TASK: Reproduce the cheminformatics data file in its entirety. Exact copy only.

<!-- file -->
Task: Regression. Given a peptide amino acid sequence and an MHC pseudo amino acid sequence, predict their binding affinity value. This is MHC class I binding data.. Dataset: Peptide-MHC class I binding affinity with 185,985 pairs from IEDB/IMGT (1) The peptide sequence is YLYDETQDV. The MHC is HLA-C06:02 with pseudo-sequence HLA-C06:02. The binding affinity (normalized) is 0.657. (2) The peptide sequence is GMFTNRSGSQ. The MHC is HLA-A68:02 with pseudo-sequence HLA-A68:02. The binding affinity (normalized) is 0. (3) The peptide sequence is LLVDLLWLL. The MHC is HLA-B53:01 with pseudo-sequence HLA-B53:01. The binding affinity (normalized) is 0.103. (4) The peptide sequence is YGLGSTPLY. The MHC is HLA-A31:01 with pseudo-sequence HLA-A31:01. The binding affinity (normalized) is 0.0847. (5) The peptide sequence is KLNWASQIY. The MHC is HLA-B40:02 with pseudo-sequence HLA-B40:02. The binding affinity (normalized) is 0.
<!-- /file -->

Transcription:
Task: Regression. Given a peptide amino acid sequence and an MHC pseudo amino acid sequence, predict their binding affinity value. This is MHC class I binding data.. Dataset: Peptide-MHC class I binding affinity with 185,985 pairs from IEDB/IMGT (1) The peptide sequence is YLYDETQDV. The MHC is HLA-C06:02 with pseudo-sequence HLA-C06:02. The binding affinity (normalized) is 0.657. (2) The peptide sequence is GMFTNRSGSQ. The MHC is HLA-A68:02 with pseudo-sequence HLA-A68:02. The binding affinity (normalized) is 0. (3) The peptide sequence is LLVDLLWLL. The MHC is HLA-B53:01 with pseudo-sequence HLA-B53:01. The binding affinity (normalized) is 0.103. (4) The peptide sequence is YGLGSTPLY. The MHC is HLA-A31:01 with pseudo-sequence HLA-A31:01. The binding affinity (normalized) is 0.0847. (5) The peptide sequence is KLNWASQIY. The MHC is HLA-B40:02 with pseudo-sequence HLA-B40:02. The binding affinity (normalized) is 0.